How many times have you gone to something known as a “Bhel Puri Party” or, worse, a “Pani Puri Party”? Why do people think that Bhel Puri or Pani Puri are god damned meals? Who has created this horrible monster? And why am I to be subjected to this abomination?

Bhel Puri, Pani Puri, Ragda Pettice [phonetically spelt] Dahi Batata Puri, Pao Bhaji are all snacks. They are street food. They are not meals. Even eaten together they are not meals. Is that so difficult to understand? How can you possibly call friends to your home and serve them a snack and claim you are a good host. Sorry, it does not cut any ice with me.

The newer fashion, if you are rich, is to call Muthuswamy and have him prepare Dosas with a multitude of fillings, Uttapams again with a multitude of toppings and a variety of Idlis. And then they have the gall to call that dinner! Hey rich vegetarians, do you know that snacks don’t make a meal? Don’t you know that even the God fearing Tamilians call such food `Tiffin’? Don’t you realise that you are getting one universal batter – dosa, idly and uttapam is made with the same stuff? Don’t you realise that adding cheese on top does not make something classy or God forbid, dinner?

Frankly, I cannot stand such invitations. On the occasions that I absolutely have to attend – which are very few, ordinarily I just refuse to go - I do not eat, I sulk and come back home and order some kebabs, a roti and some biryani, and wash it down with a cold beer. 

None of all this tomfoolery for me.

Sunday, December 11, 2011

A good cocktail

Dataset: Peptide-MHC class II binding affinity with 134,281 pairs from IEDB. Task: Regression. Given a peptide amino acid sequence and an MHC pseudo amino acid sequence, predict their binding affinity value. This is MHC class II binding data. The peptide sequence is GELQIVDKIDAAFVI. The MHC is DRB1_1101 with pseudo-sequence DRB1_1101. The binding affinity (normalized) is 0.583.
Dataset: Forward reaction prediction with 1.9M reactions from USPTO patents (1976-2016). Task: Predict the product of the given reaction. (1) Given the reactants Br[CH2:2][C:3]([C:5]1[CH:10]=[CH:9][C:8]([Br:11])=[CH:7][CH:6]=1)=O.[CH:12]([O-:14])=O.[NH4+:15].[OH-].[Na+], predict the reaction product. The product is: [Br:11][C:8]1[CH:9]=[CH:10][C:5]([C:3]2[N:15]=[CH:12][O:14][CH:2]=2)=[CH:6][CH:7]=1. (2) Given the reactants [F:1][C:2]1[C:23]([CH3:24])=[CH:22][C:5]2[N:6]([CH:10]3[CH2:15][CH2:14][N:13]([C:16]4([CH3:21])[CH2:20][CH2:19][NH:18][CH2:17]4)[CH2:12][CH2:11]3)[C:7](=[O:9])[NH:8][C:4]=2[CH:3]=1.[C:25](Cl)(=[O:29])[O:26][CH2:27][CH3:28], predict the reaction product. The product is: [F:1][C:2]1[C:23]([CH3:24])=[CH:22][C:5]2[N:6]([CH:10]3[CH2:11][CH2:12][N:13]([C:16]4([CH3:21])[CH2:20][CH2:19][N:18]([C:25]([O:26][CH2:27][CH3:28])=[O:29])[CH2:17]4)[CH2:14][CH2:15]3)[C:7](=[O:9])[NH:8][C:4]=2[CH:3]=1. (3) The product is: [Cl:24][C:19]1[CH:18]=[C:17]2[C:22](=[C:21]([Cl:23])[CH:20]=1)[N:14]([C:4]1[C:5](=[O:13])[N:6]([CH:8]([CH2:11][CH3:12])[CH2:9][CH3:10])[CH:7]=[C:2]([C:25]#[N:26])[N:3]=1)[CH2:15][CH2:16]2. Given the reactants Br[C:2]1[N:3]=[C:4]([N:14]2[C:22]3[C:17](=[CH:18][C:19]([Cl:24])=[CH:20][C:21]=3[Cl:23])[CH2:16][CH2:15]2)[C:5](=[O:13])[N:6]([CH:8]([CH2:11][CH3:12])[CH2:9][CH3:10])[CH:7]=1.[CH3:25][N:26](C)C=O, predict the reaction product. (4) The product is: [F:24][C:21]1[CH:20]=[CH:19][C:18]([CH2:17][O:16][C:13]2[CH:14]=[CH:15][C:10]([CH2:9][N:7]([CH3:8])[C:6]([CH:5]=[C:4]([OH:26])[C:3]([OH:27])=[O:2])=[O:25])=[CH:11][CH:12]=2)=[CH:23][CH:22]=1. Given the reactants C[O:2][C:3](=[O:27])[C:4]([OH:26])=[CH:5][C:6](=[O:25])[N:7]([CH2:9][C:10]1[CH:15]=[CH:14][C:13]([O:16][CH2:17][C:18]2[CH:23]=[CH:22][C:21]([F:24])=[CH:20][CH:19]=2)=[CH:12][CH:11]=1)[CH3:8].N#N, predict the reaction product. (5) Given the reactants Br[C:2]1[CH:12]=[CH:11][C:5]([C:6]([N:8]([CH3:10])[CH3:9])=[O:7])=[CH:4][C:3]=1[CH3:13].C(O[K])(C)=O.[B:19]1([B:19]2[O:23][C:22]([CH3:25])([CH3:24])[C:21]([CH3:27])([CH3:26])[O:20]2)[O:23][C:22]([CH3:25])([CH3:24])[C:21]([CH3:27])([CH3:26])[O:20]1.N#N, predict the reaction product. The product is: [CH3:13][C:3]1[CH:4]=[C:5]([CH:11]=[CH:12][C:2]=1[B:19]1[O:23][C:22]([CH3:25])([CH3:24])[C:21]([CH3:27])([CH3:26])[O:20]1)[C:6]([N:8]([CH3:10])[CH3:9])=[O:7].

I am a beer drinker. I do like a decent wine – no, and I mean no, Indian wine is decent. There are a few decent imported wines available in India but they do cost an arm and a leg. No wine, and, I repeat, no wine costing less than Rs 1000 in India is drinkable in quantities greater than 1 glass. I like my beer. I have no problem drinking a cold Kingfisher, nothing fancier. It’s perfectly decent, quality does not change and the taste is inoffensive. Drinks like Bacardi Breezers are absolutely horrid.

A good cocktail however, is quite a pleasure. The problem we have in India is that cocktails in bars are either horribly sweet or are so expensive and/or dilute that you feel cheated. I have not quite figured out why the same Vodka going into a cocktail costs so much more. Two of my favourite cocktails are a Negroni and a Daiquiri.

Sometimes things can get quite dicey. A classic Daiquiri is something that grew out of necessity. The story goes that American engineers working in a mine in Cuba drank gin after work at a bar called Venus in a place called Santiago close to Havana. One day when they ran out of gin which they used to make Planters Punch, the engineer used Cuban rum which was available in abundance with the equally abundantly available sugar and limes and the Daiquiri was born.

Getting a decent Daiquiri is very difficult. Several bars serve Daiquiris with, God help us, Strawberry, Raspberry, Mango and what have you. You also get them `frozen’. Very scary and completely undrinkable unless you are brain damaged or such an alcohol hater that you need to completely disguise the taste. I recently came across a recipe and found that the resultant Daiquiri is simply fantastic. A great balance of flavours – sweet, sour and alcohol, and a drink that is so simple to make at home. Everyone has sugar, lime and ice at home. The only exotic is that you need Gold rum. By Gold I mean the rum should be the same colour as a whiskey i.e. gold, not the dark Old Monk colour and not the white rum colour. You get Bacardi Gold for about Rs 950/- in Mumbai. This is the correct rum. Old Monk has a rum they call Gold but this does not denote the colour [which is dark] but denotes some kind of superior quality.